Heirs of Lata: A Renewal of Polynesian Voyaging, and: Vaka Taumako: The First Voyage (review)

Heirs of Lata: A Renewal of Polynesian Voyaging, and: Vaka Taumako: The First Voyage (review) the contemporary pacific · fall 2001 members by building several tepuke and sailing them to remote destinations under the direction of skilled navigators. The entire procedure was to be captured on video. The project was embraced and carried out by the Taumako community, with financial support from several government ministries and private businesses, and with anthropologist Mimi George serving as director and principal investigator. These two films represent a first step in documenting the project's accomplishments. Heirs of Lata focuses on the process of constructing a voyaging canoe, from selection and felling of a tree for the hull to the eventual launching. It includes scenes of the community pulling an enormous log along skids from the island's interior to the beach. And it shows the major canoe-making activities: shaping the hull with axes and adzes; plaiting sennit cord; lashing pieces together; fashioning pandanus sails; and preparing wood preservative from seaweed. Vaka Taumako covers some of the same ground, even using some of the same video footage, but it focuses on the project's first interisland voyage. It shows preparations for departure, the canoe's performance at sea, its arrival at Nifiloli in the Reef Islands, and the voyagers' enthusiastic reception. http://www.deepdyve.com/assets/images/DeepDyve-Logo-lg.png The Contemporary Pacific University of Hawai'I Press

Heirs of Lata: A Renewal of Polynesian Voyaging, and: Vaka Taumako: The First Voyage (review)

The Contemporary Pacific, Volume 13 (2) – Jul 1, 2001

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Publisher
University of Hawai'I Press
Copyright
Copyright © 2001 University of Hawai'i Press.
ISSN
1527-9464
Publisher site
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Abstract

the contemporary pacific · fall 2001 members by building several tepuke and sailing them to remote destinations under the direction of skilled navigators. The entire procedure was to be captured on video. The project was embraced and carried out by the Taumako community, with financial support from several government ministries and private businesses, and with anthropologist Mimi George serving as director and principal investigator. These two films represent a first step in documenting the project's accomplishments. Heirs of Lata focuses on the process of constructing a voyaging canoe, from selection and felling of a tree for the hull to the eventual launching. It includes scenes of the community pulling an enormous log along skids from the island's interior to the beach. And it shows the major canoe-making activities: shaping the hull with axes and adzes; plaiting sennit cord; lashing pieces together; fashioning pandanus sails; and preparing wood preservative from seaweed. Vaka Taumako covers some of the same ground, even using some of the same video footage, but it focuses on the project's first interisland voyage. It shows preparations for departure, the canoe's performance at sea, its arrival at Nifiloli in the Reef Islands, and the voyagers' enthusiastic reception.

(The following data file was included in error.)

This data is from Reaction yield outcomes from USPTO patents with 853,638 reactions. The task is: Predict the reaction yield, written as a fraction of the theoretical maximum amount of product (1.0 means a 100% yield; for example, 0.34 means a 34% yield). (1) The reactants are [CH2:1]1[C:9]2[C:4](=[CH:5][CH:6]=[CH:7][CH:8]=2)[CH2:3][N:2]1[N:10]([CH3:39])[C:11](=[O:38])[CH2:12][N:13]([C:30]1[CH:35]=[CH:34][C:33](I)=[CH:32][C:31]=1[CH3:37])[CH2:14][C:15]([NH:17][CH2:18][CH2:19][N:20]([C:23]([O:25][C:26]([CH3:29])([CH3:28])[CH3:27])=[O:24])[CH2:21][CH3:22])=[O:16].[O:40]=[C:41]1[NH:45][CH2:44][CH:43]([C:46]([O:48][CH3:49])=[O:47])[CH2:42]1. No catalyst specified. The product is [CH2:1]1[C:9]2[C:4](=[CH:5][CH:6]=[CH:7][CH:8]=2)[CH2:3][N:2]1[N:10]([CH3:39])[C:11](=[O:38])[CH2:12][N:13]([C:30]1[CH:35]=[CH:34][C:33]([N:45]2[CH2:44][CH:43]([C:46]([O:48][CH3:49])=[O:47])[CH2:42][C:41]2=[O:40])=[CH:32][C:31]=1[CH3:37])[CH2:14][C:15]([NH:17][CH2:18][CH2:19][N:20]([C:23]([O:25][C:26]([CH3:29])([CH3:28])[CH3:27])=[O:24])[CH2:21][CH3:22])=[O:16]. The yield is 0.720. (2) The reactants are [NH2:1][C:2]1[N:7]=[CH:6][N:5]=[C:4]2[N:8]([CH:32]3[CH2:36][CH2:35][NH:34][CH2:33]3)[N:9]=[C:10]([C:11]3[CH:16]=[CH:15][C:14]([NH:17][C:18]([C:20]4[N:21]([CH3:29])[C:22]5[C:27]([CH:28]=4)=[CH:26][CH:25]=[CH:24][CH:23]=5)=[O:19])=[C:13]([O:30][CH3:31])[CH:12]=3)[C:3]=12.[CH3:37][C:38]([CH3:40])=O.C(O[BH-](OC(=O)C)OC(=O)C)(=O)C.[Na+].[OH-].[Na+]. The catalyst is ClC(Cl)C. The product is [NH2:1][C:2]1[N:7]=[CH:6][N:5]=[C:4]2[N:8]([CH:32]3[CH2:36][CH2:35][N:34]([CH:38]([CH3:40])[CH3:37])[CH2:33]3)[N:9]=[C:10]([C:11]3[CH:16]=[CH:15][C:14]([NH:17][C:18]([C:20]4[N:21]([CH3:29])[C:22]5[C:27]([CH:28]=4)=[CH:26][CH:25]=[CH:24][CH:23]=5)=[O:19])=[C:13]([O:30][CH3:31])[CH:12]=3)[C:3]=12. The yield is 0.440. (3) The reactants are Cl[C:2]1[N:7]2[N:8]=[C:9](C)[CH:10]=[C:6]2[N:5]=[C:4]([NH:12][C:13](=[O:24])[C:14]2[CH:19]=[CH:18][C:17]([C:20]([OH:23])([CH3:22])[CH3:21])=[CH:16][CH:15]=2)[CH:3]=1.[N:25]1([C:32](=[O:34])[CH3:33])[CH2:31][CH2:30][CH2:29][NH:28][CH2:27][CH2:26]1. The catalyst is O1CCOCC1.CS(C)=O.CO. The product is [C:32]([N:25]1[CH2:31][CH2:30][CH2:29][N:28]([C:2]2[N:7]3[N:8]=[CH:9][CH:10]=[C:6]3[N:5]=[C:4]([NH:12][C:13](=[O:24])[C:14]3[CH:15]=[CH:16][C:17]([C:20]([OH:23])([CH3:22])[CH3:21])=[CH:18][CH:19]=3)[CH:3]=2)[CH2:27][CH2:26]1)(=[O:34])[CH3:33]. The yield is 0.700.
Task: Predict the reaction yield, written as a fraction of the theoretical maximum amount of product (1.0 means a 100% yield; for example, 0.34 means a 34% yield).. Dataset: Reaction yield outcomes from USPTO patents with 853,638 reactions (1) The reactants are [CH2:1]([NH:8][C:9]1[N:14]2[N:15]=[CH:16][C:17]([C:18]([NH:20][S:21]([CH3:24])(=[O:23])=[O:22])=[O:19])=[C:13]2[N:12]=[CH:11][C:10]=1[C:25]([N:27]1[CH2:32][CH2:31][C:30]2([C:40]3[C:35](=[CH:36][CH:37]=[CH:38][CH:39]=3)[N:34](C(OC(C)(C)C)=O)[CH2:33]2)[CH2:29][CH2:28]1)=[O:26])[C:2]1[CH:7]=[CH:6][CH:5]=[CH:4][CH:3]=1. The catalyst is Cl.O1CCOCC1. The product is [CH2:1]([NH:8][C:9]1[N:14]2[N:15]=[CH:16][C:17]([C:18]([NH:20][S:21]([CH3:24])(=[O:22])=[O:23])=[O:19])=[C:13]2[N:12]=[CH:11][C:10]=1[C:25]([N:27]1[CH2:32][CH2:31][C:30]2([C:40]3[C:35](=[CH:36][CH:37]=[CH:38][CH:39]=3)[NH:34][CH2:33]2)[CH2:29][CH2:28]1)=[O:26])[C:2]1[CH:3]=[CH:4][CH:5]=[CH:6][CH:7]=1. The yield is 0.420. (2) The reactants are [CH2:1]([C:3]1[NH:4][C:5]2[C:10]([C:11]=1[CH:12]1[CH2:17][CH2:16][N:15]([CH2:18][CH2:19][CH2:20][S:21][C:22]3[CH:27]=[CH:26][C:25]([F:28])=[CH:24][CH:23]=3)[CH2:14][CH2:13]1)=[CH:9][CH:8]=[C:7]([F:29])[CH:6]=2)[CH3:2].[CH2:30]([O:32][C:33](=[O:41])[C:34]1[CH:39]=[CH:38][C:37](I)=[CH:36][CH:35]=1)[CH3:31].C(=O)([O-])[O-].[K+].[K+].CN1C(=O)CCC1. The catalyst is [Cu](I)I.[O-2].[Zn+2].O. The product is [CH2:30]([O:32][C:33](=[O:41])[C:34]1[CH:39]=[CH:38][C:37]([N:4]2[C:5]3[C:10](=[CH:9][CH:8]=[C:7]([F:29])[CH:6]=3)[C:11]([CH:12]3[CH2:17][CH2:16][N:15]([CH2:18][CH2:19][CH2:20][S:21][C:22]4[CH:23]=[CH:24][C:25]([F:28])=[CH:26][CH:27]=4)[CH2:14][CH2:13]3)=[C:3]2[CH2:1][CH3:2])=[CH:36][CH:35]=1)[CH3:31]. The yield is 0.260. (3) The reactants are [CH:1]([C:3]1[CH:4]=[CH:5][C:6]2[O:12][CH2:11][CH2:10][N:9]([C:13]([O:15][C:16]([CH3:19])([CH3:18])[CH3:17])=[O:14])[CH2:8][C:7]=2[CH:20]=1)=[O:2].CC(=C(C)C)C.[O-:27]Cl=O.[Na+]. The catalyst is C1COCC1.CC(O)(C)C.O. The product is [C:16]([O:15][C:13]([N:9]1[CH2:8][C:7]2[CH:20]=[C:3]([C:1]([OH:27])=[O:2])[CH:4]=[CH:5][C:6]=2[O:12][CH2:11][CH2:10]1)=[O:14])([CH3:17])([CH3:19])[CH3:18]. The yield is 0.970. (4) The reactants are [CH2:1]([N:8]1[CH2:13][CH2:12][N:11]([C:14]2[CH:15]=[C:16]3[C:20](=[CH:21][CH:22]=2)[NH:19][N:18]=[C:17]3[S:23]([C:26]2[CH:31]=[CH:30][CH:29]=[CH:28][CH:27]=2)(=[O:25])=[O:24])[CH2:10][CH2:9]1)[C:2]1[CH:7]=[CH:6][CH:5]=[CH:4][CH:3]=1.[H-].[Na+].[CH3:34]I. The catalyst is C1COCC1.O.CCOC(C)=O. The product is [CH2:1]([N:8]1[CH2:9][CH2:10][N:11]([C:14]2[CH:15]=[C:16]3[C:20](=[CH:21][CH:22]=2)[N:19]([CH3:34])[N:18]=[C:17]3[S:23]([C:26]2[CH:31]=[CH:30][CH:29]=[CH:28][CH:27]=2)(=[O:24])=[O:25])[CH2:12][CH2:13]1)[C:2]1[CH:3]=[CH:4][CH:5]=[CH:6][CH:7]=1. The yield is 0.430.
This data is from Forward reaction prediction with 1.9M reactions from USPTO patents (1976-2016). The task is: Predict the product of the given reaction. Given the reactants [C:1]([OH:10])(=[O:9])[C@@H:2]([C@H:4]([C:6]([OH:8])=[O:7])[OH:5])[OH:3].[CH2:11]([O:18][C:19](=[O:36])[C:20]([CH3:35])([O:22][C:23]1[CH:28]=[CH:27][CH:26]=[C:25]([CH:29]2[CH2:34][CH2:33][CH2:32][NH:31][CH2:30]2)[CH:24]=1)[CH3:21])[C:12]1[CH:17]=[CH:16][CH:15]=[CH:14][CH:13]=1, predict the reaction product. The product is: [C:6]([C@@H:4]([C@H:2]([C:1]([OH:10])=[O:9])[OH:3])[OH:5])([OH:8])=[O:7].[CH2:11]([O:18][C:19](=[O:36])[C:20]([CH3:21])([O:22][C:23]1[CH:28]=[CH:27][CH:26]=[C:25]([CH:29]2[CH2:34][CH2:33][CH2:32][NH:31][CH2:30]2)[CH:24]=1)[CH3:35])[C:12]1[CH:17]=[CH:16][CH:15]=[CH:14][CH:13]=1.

Journal

The Contemporary PacificUniversity of Hawai'I Press

Published: Jul 1, 2001

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